Through a happy, random circumstance on my Rojo Blog reader, I was presented with two posts by different authors back-to-back, which were so relevant to each other that I wondered if they didn't conspire to make this happen.
First, Seth Godin had an interesting series of metaphors on effective marketing philosophies. The most effective type of targeted marketing was compared to a needle. Although it doesn't cover a lot of surface area, its sharp focus allows it significant penetration in a specific place. This truism of targeted marketing shouldn't need a lot of justification to back it up. It also applies very well to product design, a process I find myself in the middle of right now. If I am designing a web application exclusively for a single customer (say, Jennifer Garner, as an example), I should be able to make it effectively perfect. I put buttons where Jennifer Garner would intuitively want buttons. I add only the features Jennifer Garner would use, and no more. I solve the specific problem Jennifer Garner has.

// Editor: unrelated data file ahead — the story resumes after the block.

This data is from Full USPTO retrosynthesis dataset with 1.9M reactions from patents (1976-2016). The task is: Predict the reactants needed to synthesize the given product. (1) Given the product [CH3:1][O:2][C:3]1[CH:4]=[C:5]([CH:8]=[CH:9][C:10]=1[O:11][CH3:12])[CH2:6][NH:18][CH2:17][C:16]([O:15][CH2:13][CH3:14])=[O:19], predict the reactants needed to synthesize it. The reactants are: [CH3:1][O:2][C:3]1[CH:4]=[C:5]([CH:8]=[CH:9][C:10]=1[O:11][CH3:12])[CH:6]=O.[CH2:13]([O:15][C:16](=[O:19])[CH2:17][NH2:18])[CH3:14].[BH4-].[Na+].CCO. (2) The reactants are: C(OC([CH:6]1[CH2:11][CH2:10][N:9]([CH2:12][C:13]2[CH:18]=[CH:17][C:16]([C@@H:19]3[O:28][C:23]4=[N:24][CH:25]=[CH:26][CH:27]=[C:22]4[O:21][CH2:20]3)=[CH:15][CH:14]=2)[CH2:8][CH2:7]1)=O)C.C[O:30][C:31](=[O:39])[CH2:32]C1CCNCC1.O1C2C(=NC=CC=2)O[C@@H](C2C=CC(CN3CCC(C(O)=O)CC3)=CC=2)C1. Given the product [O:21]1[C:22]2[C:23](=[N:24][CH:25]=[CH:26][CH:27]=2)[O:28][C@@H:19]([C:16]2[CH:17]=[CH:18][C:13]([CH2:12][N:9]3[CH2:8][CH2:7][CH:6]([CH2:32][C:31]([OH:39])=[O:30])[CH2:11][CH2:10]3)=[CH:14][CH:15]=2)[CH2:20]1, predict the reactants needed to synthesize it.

Sadly, and please understand that I mean this on a number of different levels here, I am not developing a web application exclusively for Jennifer Garner. Building products and services are (generally) far more expensive and time-consuming that launching a marketing campaign, so it becomes a practical necessity to build that product or service with a wider appeal. The needle get a bit blunter. Some companies do this better than others. The really smart companies try to provide a variety of different set-ups of the same product or service, so that the customer can make the product as specific to their needs as possible. Multiple views, advanced options, and supported plug-ins are born.
Which leads me to the post I read immediately after Mr. Godin's from Jeff Nolan at the Venture Chronicles, describing how Linksys is releasing a new line of routers designed specifically to be hacked by the Linux community. Recognizing that a smaller, but very vocal segment of its customer base will want to add their own mojo to the hardware to customize it even further than Linksys provides for a majority of its customer base, the company marketed hackability as a differentiator to a small segment. I think that is a brilliant example of Mr. Godin's "needle marketing," as the buzz among (and subsequently deeper penetration into) the Linux community should pay Linksys back nicely for their efforts.